Listen and watch closely, and you’ll spot a few shout-outs to King’s other novels.
Let’s explore below to avoid spoiling for those still waiting to see the movie.
The most significant Easter egg in the new film is also one that King put in his own novel, which was written in the late 1970s but only published in 1983.
In between, he published several other novels, and he added a reference to the most recent one, released just the year before.
“There was a big old St. Bernard went rabid downstate a few years ago and killed four people. That was a hell of a thing. Dog hadn’t had his shots. If those fool people had seen that dog had had his shots, it never would have happened.”
That’s the story old-timer Jud Crandall tells Dr. Louis Creed when he first regales him with the story of the misspelled “pet sematary” that’s in the woods behind his new home.
It’s a reference to Cujo, of course, although the killer dog isn’t buried in that woodland graveyard. (Jud was telling the story in relation to a family’s pet raccoon that contracted the disease and was buried up there.)
Pet Sematary filmmakers Dennis Widmyer and Kevin Kölsch snuck this same story into the birthday party scene of their movie, with John Lithgow’s Jud Crandall sharing the inappropriately grim story with an unseen guest.
The story can only be heard in the background while Louis Creed (Jason Clarke) is trying — and failing — to keep watch over his two children.
Later in the movie, another Easter egg appears when mother Rachel Creed (Amy Seimetz) is trying to race home from her parents’ house after receiving a spectral warning about her husband, who is in the process of resurrecting their deceased child.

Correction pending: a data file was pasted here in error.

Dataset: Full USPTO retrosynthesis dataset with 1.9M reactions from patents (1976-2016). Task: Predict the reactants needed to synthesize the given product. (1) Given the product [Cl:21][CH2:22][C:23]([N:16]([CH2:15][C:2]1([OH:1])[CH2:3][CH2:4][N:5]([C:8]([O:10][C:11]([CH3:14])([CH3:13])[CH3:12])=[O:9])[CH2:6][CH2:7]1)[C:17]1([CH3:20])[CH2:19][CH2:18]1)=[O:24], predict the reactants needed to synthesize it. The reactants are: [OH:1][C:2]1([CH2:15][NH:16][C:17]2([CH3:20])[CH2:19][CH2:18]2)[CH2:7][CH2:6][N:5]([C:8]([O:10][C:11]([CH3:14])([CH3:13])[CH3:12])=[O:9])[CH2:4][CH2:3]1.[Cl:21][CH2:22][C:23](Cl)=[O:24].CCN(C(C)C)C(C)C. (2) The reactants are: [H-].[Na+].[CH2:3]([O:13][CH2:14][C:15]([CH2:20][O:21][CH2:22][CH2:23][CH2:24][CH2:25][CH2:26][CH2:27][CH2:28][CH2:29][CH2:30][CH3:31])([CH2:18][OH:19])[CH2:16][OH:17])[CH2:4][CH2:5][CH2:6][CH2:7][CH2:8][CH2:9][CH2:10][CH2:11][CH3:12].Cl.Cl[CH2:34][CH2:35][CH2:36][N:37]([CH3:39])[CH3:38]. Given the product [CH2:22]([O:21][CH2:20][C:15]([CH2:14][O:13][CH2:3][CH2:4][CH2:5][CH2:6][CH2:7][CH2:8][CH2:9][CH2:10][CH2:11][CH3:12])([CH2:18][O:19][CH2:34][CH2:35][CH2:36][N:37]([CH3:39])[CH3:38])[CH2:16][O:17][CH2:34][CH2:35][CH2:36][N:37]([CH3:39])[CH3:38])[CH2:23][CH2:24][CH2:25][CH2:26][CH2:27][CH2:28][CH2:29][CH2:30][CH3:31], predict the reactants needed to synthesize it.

It’s another case of the filmmakers borrowing something directly from King’s novel.
In the book, Rachel makes the trek in the middle of the night, and nearly wrecks from drowsiness. Pulling straight on the road, she sees a sign: Next Exit Route 12, leading to a town called Jerusalem’s Lot.
“Jerusalem’s Lot, she thought randomly, what an odd name. Not a pleasant name, for some reason … Come and sleep in Jerusalem.
But there would be no sleep for her tonight.”
Jerusalem’s Lot, of course, is the full name of the town decimated by vampires in King’s second novel, ‘Salem’s Lot.
That was a small town that gradually became a ghost town as a strange series of deaths swept the community and all the living residents fled, leaving only the nightwalkers and bloodsuckers to call it home. A wildfire is said to have destroyed much of it, explaining the abandonment.
King revisited the town briefly in his 1978 short story One For the Road, in which a stranded driver notices a little girl on the snow-covered road. And she’s not leaving footprints.
In the new Pet Sematary movie, Rachel is stuck in a traffic jam, and the road sign offering her a detour doesn’t direct her to ‘Salem’s Lot. It will take her to Derry, the setting of It, and the home of one Pennywise the Dancing Clown.
Rachel doesn’t take that exit either, although… it could hardly end up worse for her.
Widmyer and Kölsch say there are even more King references hidden in the film.
Share the ones you spotted in the comments, Constant Reader.